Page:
The Lutfey Loop combines the efficiency of a ground source heat pump with the convenience of an electric water heater to provide heating and cooling needs. A highly efficient heat pump is configured to simultaneously heat and cool two tanks containing an antifreeze/water mixture. Heat is added or removed from the system through auxiliary tanks placed directly on the concrete basement floor. The hot and cold tanks provide the structure with hot water, radiant heating, air conditioning, and refrigeration/freezing abilities.
The Lutfey Loop consists of four 50 gallon tanks each filled with an antifreeze/water mixture. The bottom two tanks are sitting directly on the basement floor each with a pump to move fluid to the top tank (yellow hoses) and a drain back to the bottom tank (white PVC pipe). A heat pump is placed in between to top tanks and serves to transfer energy from the cold top tank to the hot top tank. Both sets of tanks are insulated to minimize unwanted heat transfer.
A Raspberry Pi takes input from temperature sensors and uses relays to activate the compressor and various pumps. A WeMo Insight switch measures energy consumption.
This setup provides all of the heating and cooling needs of a structure including hot water, radiant heating, air conditioning, and refrigeration/freezing.
Depending on the tank temperatures and the current heating/cooling demands, the system operates in one of four modes– heating/cooling, removing heat, adding heat, and standby.
The heating/cooling mode starts the compressor and moves heat from the top cold tank to the top hot tank. This would occur, for example, during initial setup when the fluid in all of the tanks is around 16 degrees Celsius. Here is data from this situation.
Summary: Duration: 4.199 hours Increase in hot tank : 49.187 - 16.312 = 32.875 degrees Celsius Decrease in cold tank: 16.875 - -4.625 = 21.5 degrees Celsius Total Kilowatt Hours : 1.8916 kwh
From this data the Coefficient of Performance (COP) can be charted for the hot and cold tanks. As a reference, the COP of an electric hot water heater cannot be greater than 1.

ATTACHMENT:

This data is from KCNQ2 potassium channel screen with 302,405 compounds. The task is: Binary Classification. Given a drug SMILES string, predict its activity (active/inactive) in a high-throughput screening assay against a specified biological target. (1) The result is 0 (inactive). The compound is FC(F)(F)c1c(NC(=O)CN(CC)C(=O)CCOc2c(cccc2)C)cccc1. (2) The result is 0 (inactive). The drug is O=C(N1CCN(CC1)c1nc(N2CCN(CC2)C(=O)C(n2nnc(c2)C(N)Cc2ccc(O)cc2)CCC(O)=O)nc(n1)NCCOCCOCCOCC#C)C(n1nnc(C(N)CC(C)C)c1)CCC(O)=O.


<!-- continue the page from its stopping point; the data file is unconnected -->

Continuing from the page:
Coefficient of Performance hot tank : 3.8194 cold tank: 2.4978 combined : 6.3172
When the hot water demands are greater than the cold water needs, the system pumps fluid from the lower cold tank to the upper cold tank. The top cold tank heats up and the colder fluid in the top cold tank is drained into the bottom cold tank and is heated. This extracts heat directly from the concrete foundation.
This pumping can be done while the compressor is running (see chart) to maximize the rate of the temperature increase in the hot tank. This can also be done periodically based on expected heating needs.
When it becomes necessary to remove heat from the system fluid is pumped from the lower hot tank to the upper hot tank. A common example would be in summer months when the air conditioning needs are at their peak. When the hot fluid drains into the lower hot tank it passively is cooled by the concrete. The graph of this would be similar to the previous chart, but with the hot tanks increasing at a smaller rate.
All of the pumps and the compressor are shut off when the hot and cold tanks have reached their optimal temperature range. The only energy consumed in this state is from the processor periodically monitoring the temperature sensor for changes.
Inexpensive installation : The simple design of the Lutfey Loop serves to minimize the upfront cost of the system.
Low operating costs: By combining the heating and cooling into a single system and using the concrete floor as a massive heat sink the system provides a system more efficient than anything currently on the market. This eliminates two compressors in a structure (assuming it has an air conditioner, refrigerator, and freezer) along with a system to provide heat.
Low Maintenance Costs: The layout of the components allows for relatively simple replacement of the compressor and pumps when they fail.
Low Power Demands: This system could be useful in remote locations with limited power. A relatively small solar array could run this system.
Location: A concrete basement is required for this setup to function correctly.
New Equipment: Modification of a refrigerator and freezer would be needed to work with the Lutfey Loop. This would require removing the compressor and allowing for a mechanism to pump fluid from the cold tank through the radiators.
Existing Structures: Installing the Lutfey Loop in an existing house may require modifications to the HVAC system to achieve peak efficiency.